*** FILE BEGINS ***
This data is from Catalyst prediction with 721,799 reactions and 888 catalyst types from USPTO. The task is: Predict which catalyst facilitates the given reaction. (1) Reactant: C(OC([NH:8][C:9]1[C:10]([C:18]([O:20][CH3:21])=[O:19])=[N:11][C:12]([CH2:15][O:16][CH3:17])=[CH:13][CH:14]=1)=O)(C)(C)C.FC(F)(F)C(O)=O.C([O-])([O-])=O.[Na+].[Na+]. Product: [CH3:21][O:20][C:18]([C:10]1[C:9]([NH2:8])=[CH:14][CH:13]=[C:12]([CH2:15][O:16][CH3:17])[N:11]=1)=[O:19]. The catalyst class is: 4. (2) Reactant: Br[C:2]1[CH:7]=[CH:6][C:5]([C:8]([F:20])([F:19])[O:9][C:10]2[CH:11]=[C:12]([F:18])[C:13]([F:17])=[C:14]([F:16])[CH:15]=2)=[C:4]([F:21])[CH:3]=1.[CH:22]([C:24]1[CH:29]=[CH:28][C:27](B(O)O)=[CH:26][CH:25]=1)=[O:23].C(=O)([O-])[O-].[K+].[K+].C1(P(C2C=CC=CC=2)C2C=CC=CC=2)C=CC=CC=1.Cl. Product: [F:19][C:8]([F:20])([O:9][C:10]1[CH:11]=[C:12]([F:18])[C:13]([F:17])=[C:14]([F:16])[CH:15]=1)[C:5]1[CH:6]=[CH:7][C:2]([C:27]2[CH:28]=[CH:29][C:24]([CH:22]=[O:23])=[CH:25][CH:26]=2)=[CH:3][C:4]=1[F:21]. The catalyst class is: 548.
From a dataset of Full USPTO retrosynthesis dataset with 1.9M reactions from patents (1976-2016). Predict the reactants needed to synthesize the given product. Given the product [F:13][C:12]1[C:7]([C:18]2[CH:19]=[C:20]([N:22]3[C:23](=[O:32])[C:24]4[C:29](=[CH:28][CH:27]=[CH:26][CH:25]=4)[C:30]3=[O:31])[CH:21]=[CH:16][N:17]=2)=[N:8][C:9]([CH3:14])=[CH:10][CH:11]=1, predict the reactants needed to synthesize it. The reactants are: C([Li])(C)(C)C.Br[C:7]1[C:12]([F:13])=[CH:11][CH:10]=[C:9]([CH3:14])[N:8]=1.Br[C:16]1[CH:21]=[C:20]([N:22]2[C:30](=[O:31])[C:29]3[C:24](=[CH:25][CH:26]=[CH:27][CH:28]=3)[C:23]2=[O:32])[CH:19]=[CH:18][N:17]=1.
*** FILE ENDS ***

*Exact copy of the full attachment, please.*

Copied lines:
This data is from Catalyst prediction with 721,799 reactions and 888 catalyst types from USPTO. The task is: Predict which catalyst facilitates the given reaction. (1) Reactant: C(OC([NH:8][C:9]1[C:10]([C:18]([O:20][CH3:21])=[O:19])=[N:11][C:12]([CH2:15][O:16][CH3:17])=[CH:13][CH:14]=1)=O)(C)(C)C.FC(F)(F)C(O)=O.C([O-])([O-])=O.[Na+].[Na+]. Product: [CH3:21][O:20][C:18]([C:10]1[C:9]([NH2:8])=[CH:14][CH:13]=[C:12]([CH2:15][O:16][CH3:17])[N:11]=1)=[O:19]. The catalyst class is: 4. (2) Reactant: Br[C:2]1[CH:7]=[CH:6][C:5]([C:8]([F:20])([F:19])[O:9][C:10]2[CH:11]=[C:12]([F:18])[C:13]([F:17])=[C:14]([F:16])[CH:15]=2)=[C:4]([F:21])[CH:3]=1.[CH:22]([C:24]1[CH:29]=[CH:28][C:27](B(O)O)=[CH:26][CH:25]=1)=[O:23].C(=O)([O-])[O-].[K+].[K+].C1(P(C2C=CC=CC=2)C2C=CC=CC=2)C=CC=CC=1.Cl. Product: [F:19][C:8]([F:20])([O:9][C:10]1[CH:11]=[C:12]([F:18])[C:13]([F:17])=[C:14]([F:16])[CH:15]=1)[C:5]1[CH:6]=[CH:7][C:2]([C:27]2[CH:28]=[CH:29][C:24]([CH:22]=[O:23])=[CH:25][CH:26]=2)=[CH:3][C:4]=1[F:21]. The catalyst class is: 548.
From a dataset of Full USPTO retrosynthesis dataset with 1.9M reactions from patents (1976-2016). Predict the reactants needed to synthesize the given product. Given the product [F:13][C:12]1[C:7]([C:18]2[CH:19]=[C:20]([N:22]3[C:23](=[O:32])[C:24]4[C:29](=[CH:28][CH:27]=[CH:26][CH:25]=4)[C:30]3=[O:31])[CH:21]=[CH:16][N:17]=2)=[N:8][C:9]([CH3:14])=[CH:10][CH:11]=1, predict the reactants needed to synthesize it. The reactants are: C([Li])(C)(C)C.Br[C:7]1[C:12]([F:13])=[CH:11][CH:10]=[C:9]([CH3:14])[N:8]=1.Br[C:16]1[CH:21]=[C:20]([N:22]2[C:30](=[O:31])[C:29]3[C:24](=[CH:25][CH:26]=[CH:27][CH:28]=3)[C:23]2=[O:32])[CH:19]=[CH:18][N:17]=1.